I love the remoteness. I love the peace and quiet. We do have the rumble of the odd lorry on the road in the distance, and we also have the RAF practising low flying from time to time – a Tornado going over at less than 200ft is not restful – but generally it’s very peaceful here. Some visitors from the city complain that they can’t sleep as it’s ‘too quiet’. I love being surrounded by nature and the way it’s brought me an appreciation of the passing of the seasons. And I love the proper dark. There’s no light pollution so on a clear night the stars can be breathtaking.

I love the view from my back door. Winter or summer, rain or shine, I absolutely count the blessing of this view every day of my life.

I love the community of living in a rural area. I love knowing my postmen by name. I love seeing lots of people I know when I go into town. I love knowing that if I need a lift, a half hour’s babysitting or a parcel collecting, there are a dozen people I can ask. Yes, there’s gossip and the occasional generations-old family feud that can trap the unwary newcomer, but generally, I love the ‘everyone knows everyone’ thing.

I love the space. There’s room for the children to run around, for friends to come and camp, for parties and bonfires. We have decent sized rooms and big cupboards and store rooms that can be made into laundries. Yes, this sense of space often manifests itself, day to day, as frustration – a garden so big I’ll never get it under control, and a big house that takes an age to clean and has infinite corners to accumulate clutter and dust and cobwebs. (Argh, the cobwebs in old houses! That’s one thing I do not love.) But we will chip, chip, chip away and get things closer to how we want them, and in the meantime, we have space to run about and space to keep all our stuff in while we sort out which we actually need to hang onto. And the space brings possibilities. There are so many things we can do – obviously, doing them is another matter. But the possibility is a wonderful thing. And I’ve got the rest of my life to explore it.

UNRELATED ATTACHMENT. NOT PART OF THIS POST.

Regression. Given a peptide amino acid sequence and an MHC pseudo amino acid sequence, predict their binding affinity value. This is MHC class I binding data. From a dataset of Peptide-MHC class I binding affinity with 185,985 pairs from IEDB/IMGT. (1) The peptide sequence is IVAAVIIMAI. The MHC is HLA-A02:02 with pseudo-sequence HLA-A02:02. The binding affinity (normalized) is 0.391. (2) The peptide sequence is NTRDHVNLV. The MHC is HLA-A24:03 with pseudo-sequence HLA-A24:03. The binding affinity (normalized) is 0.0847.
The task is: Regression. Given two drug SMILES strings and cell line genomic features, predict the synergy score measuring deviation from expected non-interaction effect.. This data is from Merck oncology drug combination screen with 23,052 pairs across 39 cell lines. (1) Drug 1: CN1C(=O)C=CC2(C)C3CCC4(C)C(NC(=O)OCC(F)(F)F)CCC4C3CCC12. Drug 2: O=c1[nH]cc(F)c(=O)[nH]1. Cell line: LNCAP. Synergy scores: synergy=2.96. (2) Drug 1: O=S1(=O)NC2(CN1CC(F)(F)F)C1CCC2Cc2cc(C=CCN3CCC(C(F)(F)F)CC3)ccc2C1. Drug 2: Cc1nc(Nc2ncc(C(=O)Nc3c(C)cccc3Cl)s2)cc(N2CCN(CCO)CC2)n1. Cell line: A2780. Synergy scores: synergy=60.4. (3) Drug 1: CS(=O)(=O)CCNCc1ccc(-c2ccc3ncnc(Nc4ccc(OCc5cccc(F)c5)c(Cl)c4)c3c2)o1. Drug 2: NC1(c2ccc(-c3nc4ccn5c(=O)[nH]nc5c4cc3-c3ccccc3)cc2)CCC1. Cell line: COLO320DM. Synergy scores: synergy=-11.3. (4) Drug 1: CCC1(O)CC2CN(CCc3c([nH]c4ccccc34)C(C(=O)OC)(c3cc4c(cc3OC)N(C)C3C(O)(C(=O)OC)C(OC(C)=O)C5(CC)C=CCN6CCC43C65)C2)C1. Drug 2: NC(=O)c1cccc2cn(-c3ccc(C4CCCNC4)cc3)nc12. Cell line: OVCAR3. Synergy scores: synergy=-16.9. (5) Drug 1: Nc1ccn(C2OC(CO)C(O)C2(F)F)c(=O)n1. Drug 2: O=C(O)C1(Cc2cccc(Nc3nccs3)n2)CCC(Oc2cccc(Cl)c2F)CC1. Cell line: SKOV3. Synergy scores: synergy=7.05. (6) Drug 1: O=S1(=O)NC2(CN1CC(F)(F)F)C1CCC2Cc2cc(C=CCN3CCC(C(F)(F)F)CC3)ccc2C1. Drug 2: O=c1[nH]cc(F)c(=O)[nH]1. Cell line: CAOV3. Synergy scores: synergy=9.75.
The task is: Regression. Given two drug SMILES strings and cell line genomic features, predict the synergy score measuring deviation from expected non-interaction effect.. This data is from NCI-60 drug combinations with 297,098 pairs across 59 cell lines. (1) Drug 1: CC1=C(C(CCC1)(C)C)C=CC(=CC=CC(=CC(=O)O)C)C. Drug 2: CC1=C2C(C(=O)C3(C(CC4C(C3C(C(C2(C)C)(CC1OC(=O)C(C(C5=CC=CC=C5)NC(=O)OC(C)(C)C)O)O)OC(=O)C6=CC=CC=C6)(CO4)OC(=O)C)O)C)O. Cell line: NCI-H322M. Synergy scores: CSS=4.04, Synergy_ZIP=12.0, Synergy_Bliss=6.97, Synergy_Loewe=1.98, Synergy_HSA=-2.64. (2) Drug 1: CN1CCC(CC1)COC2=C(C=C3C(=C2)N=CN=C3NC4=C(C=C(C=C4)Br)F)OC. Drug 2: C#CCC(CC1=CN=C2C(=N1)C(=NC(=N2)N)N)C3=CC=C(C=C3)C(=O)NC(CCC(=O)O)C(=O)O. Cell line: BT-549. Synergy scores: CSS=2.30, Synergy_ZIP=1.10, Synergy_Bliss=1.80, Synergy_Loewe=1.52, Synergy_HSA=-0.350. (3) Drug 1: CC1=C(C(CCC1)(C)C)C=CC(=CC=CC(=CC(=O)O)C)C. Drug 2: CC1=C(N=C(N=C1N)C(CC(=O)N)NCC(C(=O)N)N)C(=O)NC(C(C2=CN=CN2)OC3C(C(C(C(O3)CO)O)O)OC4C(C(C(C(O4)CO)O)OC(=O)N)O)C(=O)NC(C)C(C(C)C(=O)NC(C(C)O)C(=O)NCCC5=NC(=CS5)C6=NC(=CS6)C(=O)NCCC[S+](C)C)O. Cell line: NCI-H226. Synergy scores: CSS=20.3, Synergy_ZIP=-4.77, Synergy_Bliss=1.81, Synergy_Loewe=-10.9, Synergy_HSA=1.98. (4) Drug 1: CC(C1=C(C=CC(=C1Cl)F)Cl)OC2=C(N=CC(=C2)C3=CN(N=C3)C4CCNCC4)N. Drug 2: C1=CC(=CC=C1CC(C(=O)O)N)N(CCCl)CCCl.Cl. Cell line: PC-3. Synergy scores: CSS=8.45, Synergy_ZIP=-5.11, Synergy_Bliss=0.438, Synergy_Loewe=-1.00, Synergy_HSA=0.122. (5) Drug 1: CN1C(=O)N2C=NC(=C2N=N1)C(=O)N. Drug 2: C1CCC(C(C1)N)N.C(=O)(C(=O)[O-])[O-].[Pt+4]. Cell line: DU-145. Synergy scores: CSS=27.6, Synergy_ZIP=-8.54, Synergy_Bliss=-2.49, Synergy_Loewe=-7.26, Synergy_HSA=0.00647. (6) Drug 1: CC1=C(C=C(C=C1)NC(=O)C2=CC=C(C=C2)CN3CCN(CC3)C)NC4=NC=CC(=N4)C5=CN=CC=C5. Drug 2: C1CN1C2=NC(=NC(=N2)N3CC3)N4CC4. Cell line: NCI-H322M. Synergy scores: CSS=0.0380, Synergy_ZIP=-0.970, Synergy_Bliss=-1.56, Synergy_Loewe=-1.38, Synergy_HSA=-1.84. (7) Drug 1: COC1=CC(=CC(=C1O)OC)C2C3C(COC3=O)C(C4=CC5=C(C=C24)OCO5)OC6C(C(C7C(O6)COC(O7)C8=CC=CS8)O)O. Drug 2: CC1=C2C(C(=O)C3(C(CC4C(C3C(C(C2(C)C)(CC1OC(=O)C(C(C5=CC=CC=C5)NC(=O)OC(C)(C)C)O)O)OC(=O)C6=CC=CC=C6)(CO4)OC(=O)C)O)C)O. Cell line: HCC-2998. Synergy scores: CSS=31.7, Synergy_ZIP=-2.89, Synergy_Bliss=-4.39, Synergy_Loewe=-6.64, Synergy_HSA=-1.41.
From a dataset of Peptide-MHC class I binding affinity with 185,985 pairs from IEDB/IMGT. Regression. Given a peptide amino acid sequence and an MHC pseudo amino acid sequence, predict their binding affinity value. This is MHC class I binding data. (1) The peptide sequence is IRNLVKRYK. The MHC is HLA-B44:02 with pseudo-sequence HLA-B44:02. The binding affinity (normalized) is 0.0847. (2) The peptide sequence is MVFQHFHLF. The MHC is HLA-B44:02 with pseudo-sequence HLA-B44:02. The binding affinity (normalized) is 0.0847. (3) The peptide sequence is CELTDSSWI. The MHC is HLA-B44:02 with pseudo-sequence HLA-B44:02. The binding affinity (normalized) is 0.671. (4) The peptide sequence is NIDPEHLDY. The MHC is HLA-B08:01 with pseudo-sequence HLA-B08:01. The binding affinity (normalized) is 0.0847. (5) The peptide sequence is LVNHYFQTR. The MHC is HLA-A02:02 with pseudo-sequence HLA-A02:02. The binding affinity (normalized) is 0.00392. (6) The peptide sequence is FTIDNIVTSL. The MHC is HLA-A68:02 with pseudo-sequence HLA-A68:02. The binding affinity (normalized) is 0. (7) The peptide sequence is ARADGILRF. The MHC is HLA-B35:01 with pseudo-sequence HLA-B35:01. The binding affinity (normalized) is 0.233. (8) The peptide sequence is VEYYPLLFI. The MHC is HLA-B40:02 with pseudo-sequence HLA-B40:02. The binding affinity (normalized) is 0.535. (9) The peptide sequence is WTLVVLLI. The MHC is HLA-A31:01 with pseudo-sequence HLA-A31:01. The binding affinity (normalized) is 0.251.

Read Full Post »

Has it really been almost two months? Where has the time gone?

There has been the usual school holidays/ camping holiday business, but mostly the last few months have just been pretty stressful. I won’t go into detail as this is my ‘counting blessings’ blog, but suffice to say, we’ve had a rather difficult time, and juggling a family crisis on top of the usual ‘three-children-under-five’ stuff has been a bit of a struggle.

But things have been happening and somehow, in the fringes, I’ve been managing to find some pockets of creativity and inspiration, so I hope to be back to the blog a bit more.

In the meantime, here are some pictures I took a few weeks ago and meant to share with you. This year has been a wonderful year for foxgloves. The first summer after we arrived here, so four years ago, was wonderful for foxgloves. The next year, there were hardly any. I reasoned that as they are biannuals, they should be back next year, but they weren’t. But this year – they were everywhere. Every hedgerow was filled with clusters of purple spires. Gorgeous.

Read Full Post »

Weekword: Scent

After a bit of a blogging hiatus (baby with growth spurt, husband with tonsilitis, me with family stresses) I am back. Emma chose ‘Scent’ as this week’s word and I couldn’t resist so I’ve snuck in unannounced with a wee post.